case study # 01

Capacitive Multi-Touch Panel Controller Integrated Circuit


Kapik has significant experience in developing mixed-signal controllers for touch-sensitive panels, having worked with two clients that had different very different device parameters.

The first project was for an Asian electronic components manufacturer seeking to enter the touch panel market. This client was seeking an IC and associated detection algorithms for large format multi-touch projected-capacitive touch (PCT) panels (17” or larger, for use in large tablet devices, televisions and computer monitors).

The second project was for a major tier one mobile communications supplier with a high degree of familiarity with touch panel technology. The client required similar technology, however it was intended for small touch panels (5” to 7”), such as those found on small mobile phone and tablets.

Though the physical layouts of the designs needed to vary considerable based on the form factors involved in each client’s project, they shared the following requirements:

  • Effectively handle environmental noise while working within the limits on signal drive strength, such as electromagnetic interference; charger noise; noise injected by the user.
  • Work within power constraints, which included keeping overall power consumption low.
  • Work with different types of touch panels with different transmit and receive line layouts and which correspondingly respond to touch differently.
  • Manage multiplexing incompatible high and low voltage circuitry to take advantage of the benefits of reversing transmit (TX) and receive (RX) lines on some panel configurations.

With the first client, Kapik was allowed considerable autonomy and decision-making power on design decisions. This enabled us to pioneer an architecture that was highly innovative and helped us address well-known power and noise issues at the time.

Our Walsh-based drive pattern eliminated the need for a specialized high-voltage drive and semiconductor process, which would have added considerable product cost, and improved signal-to-noise ratio (SNR).

We also designed advanced multi-touch algorithms and a firmware that also helped filter out noise and external electromagnetic interference coupled in from the user's body and from the LCD sitting next to the touch panel.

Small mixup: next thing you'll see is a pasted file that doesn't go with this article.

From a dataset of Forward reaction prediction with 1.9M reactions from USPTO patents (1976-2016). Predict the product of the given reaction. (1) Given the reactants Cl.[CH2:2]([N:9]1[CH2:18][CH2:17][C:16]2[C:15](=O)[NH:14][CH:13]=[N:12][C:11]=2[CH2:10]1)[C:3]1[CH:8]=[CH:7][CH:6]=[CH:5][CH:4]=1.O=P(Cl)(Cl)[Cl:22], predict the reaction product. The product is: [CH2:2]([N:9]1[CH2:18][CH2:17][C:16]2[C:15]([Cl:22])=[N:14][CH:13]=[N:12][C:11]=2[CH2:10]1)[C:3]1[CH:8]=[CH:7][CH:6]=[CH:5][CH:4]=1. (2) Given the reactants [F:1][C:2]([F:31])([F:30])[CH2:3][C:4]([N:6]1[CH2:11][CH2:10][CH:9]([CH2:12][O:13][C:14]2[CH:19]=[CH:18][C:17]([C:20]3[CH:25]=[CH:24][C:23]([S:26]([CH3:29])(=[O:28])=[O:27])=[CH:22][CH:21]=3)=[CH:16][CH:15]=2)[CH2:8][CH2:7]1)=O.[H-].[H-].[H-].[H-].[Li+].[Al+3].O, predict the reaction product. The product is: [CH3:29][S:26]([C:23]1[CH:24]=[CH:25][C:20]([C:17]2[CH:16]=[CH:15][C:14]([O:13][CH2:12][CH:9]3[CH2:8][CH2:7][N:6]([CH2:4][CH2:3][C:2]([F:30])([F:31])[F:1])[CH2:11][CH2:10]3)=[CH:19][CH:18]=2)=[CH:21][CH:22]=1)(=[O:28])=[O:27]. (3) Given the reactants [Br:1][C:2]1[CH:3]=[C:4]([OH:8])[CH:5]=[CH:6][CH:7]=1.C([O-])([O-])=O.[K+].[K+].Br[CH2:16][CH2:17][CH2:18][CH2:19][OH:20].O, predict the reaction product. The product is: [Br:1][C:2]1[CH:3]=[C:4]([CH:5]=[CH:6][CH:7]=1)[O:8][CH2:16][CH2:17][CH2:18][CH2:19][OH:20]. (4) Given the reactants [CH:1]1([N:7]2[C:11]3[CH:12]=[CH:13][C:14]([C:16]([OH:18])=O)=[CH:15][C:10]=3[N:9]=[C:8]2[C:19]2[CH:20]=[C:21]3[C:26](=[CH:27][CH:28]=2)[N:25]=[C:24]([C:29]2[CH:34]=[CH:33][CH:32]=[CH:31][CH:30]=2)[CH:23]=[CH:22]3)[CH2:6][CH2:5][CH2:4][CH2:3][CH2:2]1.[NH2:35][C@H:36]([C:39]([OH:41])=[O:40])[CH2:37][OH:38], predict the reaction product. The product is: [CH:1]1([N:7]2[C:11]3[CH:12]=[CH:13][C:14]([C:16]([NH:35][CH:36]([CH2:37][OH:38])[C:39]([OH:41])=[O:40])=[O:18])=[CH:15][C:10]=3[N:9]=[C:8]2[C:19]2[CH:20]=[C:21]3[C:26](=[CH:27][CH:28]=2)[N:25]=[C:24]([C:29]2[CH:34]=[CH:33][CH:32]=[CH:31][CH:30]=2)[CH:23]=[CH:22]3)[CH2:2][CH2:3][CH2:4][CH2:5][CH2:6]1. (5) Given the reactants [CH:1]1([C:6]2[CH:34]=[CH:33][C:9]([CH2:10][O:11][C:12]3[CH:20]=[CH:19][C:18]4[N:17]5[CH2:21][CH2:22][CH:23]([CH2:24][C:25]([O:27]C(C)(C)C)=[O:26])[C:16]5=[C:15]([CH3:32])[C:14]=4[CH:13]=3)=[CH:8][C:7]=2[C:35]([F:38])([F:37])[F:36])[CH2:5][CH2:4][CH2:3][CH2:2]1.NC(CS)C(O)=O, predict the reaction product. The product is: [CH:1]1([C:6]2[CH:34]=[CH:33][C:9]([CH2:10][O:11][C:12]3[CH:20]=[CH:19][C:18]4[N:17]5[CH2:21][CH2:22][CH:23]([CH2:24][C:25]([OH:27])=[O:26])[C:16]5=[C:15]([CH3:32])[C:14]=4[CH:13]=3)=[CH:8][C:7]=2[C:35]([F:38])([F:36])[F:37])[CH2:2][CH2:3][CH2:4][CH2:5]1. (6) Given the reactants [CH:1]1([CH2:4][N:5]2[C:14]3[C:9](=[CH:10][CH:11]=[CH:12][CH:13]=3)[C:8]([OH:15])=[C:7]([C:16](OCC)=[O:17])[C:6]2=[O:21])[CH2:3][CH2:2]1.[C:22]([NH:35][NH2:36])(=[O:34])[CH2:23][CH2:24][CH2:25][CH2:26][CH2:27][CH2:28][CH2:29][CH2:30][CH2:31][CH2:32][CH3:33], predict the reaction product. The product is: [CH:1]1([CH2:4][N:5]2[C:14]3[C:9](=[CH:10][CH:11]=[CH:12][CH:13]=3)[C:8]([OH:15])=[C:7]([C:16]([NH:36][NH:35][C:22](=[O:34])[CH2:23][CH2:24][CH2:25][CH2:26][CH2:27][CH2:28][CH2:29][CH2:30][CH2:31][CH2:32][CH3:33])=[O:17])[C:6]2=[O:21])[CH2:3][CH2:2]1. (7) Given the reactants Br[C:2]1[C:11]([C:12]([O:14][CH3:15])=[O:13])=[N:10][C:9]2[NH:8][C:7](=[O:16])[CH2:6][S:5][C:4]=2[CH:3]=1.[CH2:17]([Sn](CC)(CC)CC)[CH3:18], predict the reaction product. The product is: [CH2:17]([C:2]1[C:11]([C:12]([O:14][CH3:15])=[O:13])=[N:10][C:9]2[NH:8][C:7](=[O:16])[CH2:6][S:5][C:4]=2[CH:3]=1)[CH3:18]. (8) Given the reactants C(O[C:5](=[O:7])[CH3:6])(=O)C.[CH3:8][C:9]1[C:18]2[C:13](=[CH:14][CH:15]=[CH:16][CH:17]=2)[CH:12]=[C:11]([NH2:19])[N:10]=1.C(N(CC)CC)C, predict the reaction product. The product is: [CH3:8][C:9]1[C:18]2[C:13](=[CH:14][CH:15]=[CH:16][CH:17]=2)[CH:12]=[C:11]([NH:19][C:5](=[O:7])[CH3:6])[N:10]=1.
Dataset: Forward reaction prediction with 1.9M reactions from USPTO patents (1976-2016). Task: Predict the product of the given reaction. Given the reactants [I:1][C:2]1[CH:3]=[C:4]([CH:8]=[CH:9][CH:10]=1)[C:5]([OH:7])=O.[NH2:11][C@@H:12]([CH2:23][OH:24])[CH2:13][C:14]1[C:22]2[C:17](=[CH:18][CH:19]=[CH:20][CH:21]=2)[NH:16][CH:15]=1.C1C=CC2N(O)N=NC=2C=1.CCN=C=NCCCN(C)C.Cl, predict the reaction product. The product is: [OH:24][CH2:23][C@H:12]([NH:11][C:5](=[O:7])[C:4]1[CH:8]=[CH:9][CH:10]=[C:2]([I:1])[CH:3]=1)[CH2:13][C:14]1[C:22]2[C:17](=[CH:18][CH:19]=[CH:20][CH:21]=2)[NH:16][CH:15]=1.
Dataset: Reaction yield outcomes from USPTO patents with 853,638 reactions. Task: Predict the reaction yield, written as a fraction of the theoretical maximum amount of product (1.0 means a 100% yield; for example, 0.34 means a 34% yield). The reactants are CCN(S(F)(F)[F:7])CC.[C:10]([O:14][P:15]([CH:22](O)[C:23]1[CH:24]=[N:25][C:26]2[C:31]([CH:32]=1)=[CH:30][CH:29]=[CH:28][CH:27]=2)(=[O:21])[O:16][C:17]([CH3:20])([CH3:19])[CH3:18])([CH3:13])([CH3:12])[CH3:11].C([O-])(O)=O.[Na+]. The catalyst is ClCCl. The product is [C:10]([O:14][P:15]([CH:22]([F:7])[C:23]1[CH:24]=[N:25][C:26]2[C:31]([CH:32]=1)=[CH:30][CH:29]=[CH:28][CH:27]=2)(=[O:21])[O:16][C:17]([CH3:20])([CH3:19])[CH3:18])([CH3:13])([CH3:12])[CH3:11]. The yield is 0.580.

Both our clients were able to benefit from an approach that entailed:

  • Embedding flexibility into all elements of design and development: Both IC architectures had a high degree of flexibility and programmability; a digital architecture that was compatible with a wide range of analog front-end transceiver arrays with minimal power and area overheads. Because the technology was so new, Kapik provided extensive hands-on programming assistance
  • Developing an optimal physical layout: Working iteratively, we were able to ensure that the size of the IC met the required specifications and signal routing didn’t introduce unnecessary noise
  • Analysis and verification: We needed to determine the precise range of signal levels required to optimize SNR; analyze speed and performance requirements to ensure flexibility did not come at the expense of performance; and verify the performance of our schematic analog circuit, core processor and micro-sequencer designs. Finally we conducted testing on a fabricated circuit to ensure accuracy and precision and developed firmware that addressed the testing and verification results

Our second client was able to benefit from the breakthroughs we achieved in our first project as well as important incremental innovations, especially relevant to mobile. We were able to drive power reductions further by enabling circuits to power down when not active; develop a low frequency and power scanning mode that can detect and react to touches via an on-board 8-bit microcontroller; and clock-gate the IC to meet the power requirements for mobile.

In both cases, we achieved first silicon success. Kapik was able to meet the customer service needs and engineering requirements of two very different clients and raise the bar on how touch panel controllers use power, handle noise and respond to touch.

Learn about how we can help you drive engineering innovation into your devices with mixed signal analog. Contact us today.

Tags: customer service, sensor, consumer, power, human-machine, mobile